Awst Press is proud to feature Susanna Childress, Dan Bevacqua, David Olimpio, and Lillian Kwok in the inaugural series, House Picks. In addition to being quality writers, each of these four have helped—sometimes unknowingly—mold the Press into what it is.

Three years ago, Susanna Childress read her poetry at a local event here in Austin, Texas. As a newcomer to Austin, I was looking for things to do. I cannot remember having attended a poetry reading before this one and thought afterwards that perhaps I should not attend another. It wasn’t a bad experience. To the contrary, I wasn’t prepared for the emotional response to her work. I felt thrust into an intimate place with a stranger and was not sure how to handle myself when the rest of the audience chatted her up after she read. I decided to buy both of her books and promptly went home to read them straight through. The pieces we picked from Susanna’s collection may be technically great—and I have every confidence in her abilities at creating technically sound literature given her education, experience, and awards—but we chose them based on the power of the story.

Last year, while reading submissions for The Austin Review, I had trouble finding stories that resonated with me. When I read a story from Dan Bevacqua, it was different—I immediately voted yes on it, only to find a few hours later that it was accepted elsewhere before anybody else in our group had time to read it. Dan sent us another story later, but it too swooshed off to another publication. I wondered, Who is this Dan Bevacqua who teases us with great pieces that we can’t seem to land? I had to Google him only to find that he has no social media presence and only a few publications easy to locate—such a mysterious guy.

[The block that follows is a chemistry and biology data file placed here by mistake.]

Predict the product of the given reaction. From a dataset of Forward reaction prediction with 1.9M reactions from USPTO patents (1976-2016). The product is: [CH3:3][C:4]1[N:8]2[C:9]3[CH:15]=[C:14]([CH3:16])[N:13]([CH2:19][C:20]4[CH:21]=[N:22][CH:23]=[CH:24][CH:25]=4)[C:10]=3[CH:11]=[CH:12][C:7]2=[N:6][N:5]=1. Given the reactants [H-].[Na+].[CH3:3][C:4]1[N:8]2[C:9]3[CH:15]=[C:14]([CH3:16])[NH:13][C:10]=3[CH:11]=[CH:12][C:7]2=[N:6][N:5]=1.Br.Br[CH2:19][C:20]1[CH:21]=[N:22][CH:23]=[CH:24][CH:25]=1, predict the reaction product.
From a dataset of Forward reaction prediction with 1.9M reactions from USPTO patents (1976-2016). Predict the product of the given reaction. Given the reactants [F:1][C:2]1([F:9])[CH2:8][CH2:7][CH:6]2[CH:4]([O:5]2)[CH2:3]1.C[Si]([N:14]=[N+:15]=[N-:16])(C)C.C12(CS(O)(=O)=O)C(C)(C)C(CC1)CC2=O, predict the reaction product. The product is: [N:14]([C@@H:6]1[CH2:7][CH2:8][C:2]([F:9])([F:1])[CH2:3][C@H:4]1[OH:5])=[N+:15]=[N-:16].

This made me wonder about how publishing has evolved. Do we really want authors spending their time selling themselves and their products? It begins to feel that we are rewarding salespeople instead of writers. In truth, this is what put me on the path to creating something new—Awst Press. When I reached out to him about featuring him, he told me that he felt his writing had recently reached a higher plane—I agree and am thrilled to finally be able to publish him.

After my experience with Dan, I had a chance to visit with David Olimpio while he was visiting Austin. I came to understand how authors may have publications in different places that aren’t continually available to readers—maybe they end up behind a pay wall or somebody shuts down a journal or there’s no more copies in print. I realized I could help authors by offering a home for their work, even after they’d been published elsewhere. 

During that visit, I also heard David talking about stories he'd been working on. I knew they would be amazing and am thankful we could feature them. These new stories have given me a better appreciation for what men experience on the way to adulthood. 

 Finally, the fourth person in this group is Lillian Kwok. She is the one author that I know the least about personally, but her work is becoming a regular presence in a variety of journals, and it became clear that she is poised for bigger projects. I’ve quickly come to appreciate her narrative poems. I was especially keen on having different types of work represented in this inaugural series, and Lillian’s pieces show how best to maximize the effects of a story with few words. 

 Thank you for spending time with us, getting to know these impressive authors. 

-- Wendy M. Walker